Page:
Research project

The transmitter project is a joint project of the University of Groningen, the Alaska Science Center of the US Geological Survey, ecological research bureau Altenburg & Wymenga and the Nederland-Gruttoland coalition. The project is supported financially by the Department of Knowledge of the Ministry of Agriculture, Nature and Food Quality and the Province of Friesland. The birds can be followed via http://www.vogelbescherming.nl/grutto


Story Source:

The above story is based on materials provided by University of Groningen. Note: Materials may be edited for content and length.


Cite This Page:

University of Groningen. "Bird Migration: First 'Transmitter Godwit' Back To West Africa In One Go." ScienceDaily. ScienceDaily, 25 June 2009. <www.sciencedaily.com/releases/2009/06/090625074633.htm>.
University of Groningen. (2009, June 25). Bird Migration: First 'Transmitter Godwit' Back To West Africa In One Go. ScienceDaily. Retrieved September 16, 2014 from www.sciencedaily.com/releases/2009/06/090625074633.htm
University of Groningen. "Bird Migration: First 'Transmitter Godwit' Back To West Africa In One Go." ScienceDaily. www.sciencedaily.com/releases/2009/06/090625074633.htm (accessed September 16, 2014).

Share This



More Plants & Animals News

Tuesday, September 16, 2014

Featured Research

from universities, journals, and other organizations


Featured Videos

from AP, Reuters, AFP, and other news services

Some Tobacco Farmers Thrive Amid Challenges

Some Tobacco Farmers Thrive Amid Challenges

AP (Sep. 16, 2014) The South's tobacco country is surviving, and even thriving in some cases, as demand overseas keeps growers in the fields of one of America's oldest cash crops. (Sept. 16) Video provided by AP
Powered by NewsLook.com
Raw: Scientists Examine Colossal Squid

Raw: Scientists Examine Colossal Squid

AP (Sep. 16, 2014) Squid experts in New Zealand thawed and examined an unusual catch on Tuesday: a colossal squid. It was captured in Antarctica's remote Ross Sea in December last year and has been frozen for eight months. (Sept. 16) Video provided by AP
Powered by NewsLook.com
Conservationists Face Uphill PR Battle With New Shark Rules

Conservationists Face Uphill PR Battle With New Shark Rules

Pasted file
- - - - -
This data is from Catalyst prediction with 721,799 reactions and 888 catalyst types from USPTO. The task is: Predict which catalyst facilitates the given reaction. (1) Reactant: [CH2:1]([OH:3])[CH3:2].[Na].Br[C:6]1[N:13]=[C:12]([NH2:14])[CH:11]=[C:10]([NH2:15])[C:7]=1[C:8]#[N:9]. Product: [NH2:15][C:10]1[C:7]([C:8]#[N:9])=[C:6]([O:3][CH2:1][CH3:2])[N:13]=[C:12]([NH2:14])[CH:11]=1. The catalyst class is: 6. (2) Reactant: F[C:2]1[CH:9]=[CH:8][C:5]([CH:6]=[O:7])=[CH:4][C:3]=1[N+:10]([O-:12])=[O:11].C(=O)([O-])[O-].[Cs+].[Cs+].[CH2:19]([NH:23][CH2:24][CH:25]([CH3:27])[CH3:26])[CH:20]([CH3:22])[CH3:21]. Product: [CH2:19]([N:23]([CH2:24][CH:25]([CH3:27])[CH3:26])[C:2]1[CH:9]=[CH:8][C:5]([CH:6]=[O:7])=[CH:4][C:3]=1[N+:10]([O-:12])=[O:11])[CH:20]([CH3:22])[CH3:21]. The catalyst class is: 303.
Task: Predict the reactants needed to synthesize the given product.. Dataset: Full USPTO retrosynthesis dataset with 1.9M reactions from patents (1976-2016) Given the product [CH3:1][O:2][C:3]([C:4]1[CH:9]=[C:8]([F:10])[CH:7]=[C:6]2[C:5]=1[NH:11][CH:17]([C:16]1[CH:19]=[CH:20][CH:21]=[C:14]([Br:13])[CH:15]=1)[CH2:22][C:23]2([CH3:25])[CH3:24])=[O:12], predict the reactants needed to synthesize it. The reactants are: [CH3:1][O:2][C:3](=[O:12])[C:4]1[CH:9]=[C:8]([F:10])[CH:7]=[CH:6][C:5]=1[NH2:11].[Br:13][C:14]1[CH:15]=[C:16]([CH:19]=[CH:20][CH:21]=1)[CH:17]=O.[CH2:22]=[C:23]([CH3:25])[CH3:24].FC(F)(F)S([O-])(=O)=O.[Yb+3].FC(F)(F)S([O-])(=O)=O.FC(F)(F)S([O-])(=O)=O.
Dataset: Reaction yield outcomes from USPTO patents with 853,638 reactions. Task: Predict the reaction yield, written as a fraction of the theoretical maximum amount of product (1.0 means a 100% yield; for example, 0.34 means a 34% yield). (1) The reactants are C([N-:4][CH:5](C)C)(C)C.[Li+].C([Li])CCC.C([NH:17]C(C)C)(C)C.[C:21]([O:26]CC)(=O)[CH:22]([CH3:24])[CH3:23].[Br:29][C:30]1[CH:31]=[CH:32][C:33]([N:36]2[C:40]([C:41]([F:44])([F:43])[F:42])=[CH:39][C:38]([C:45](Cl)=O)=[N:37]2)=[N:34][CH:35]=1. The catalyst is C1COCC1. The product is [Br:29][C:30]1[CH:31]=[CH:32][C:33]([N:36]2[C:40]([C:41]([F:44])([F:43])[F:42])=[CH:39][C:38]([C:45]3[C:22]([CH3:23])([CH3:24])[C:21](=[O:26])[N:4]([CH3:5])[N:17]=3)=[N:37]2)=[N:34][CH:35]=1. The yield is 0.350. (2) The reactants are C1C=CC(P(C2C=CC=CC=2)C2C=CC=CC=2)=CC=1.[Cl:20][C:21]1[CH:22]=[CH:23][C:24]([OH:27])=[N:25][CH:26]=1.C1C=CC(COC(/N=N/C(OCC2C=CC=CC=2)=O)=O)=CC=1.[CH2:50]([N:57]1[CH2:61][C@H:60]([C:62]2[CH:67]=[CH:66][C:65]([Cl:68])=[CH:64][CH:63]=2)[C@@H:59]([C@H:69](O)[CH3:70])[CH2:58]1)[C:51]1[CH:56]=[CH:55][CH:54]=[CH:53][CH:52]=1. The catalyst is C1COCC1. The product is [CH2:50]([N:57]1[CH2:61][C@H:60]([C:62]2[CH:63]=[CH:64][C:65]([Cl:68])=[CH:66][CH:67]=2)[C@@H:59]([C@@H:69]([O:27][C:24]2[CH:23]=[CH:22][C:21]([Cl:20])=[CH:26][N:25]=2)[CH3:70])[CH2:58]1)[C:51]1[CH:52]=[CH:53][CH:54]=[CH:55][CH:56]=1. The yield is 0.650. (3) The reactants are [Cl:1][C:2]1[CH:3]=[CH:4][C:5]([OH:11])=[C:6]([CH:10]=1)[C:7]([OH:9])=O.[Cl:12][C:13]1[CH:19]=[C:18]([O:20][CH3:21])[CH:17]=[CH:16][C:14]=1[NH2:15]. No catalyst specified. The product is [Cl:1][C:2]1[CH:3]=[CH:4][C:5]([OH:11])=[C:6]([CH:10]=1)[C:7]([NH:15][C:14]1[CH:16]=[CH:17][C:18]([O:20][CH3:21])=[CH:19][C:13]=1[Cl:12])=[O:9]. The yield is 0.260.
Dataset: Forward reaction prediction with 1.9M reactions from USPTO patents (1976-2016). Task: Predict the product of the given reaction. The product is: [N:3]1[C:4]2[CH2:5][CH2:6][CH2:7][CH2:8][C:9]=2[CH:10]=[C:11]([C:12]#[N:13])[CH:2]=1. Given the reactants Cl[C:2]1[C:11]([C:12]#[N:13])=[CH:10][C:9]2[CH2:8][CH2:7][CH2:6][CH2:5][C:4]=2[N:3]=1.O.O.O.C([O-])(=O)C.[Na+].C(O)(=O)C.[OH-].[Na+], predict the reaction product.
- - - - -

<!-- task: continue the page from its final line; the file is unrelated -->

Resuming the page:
Newsy (Sep. 14, 2014) New conservation measures for shark fishing face an uphill PR battle in the fight to slow shark extinction. Video provided by Newsy
Powered by NewsLook.com
Shocker: Journalists Are Utterly Addicted To Coffee

Shocker: Journalists Are Utterly Addicted To Coffee

Newsy (Sep. 13, 2014) A U.K. survey found that journalists consumed the most amount of coffee, but that's only the tip of the coffee-related statistics iceberg. Video provided by Newsy
Powered by NewsLook.com

Search ScienceDaily

Number of stories in archives: 140,361

Find with keyword(s):
Enter a keyword or phrase to search ScienceDaily for related topics and research stories.

Save/Print:
Share:

Breaking News:
from the past week

In Other News

... from NewsDaily.com

Science News

Health News

    Environment News

      Technology News



      Save/Print:
      Share:

      Free Subscriptions


      Get the latest science news with ScienceDaily's free email newsletters, updated daily and weekly. Or view hourly updated newsfeeds in your RSS reader:

      Get Social & Mobile


      Keep up to date with the latest news from ScienceDaily via social networks and mobile apps:

      Have Feedback?


      Tell us what you think of ScienceDaily -- we welcome both positive and negative comments. Have any problems using the site? Questions?
      Mobile: iPhone Android Web
      Follow: Facebook Twitter Google+
      Subscribe: RSS Feeds Email Newsletters
      Latest Headlines Health & Medicine Mind & Brain Space & Time Matter & Energy Computers & Math Plants & Animals Earth & Climate Fossils & Ruins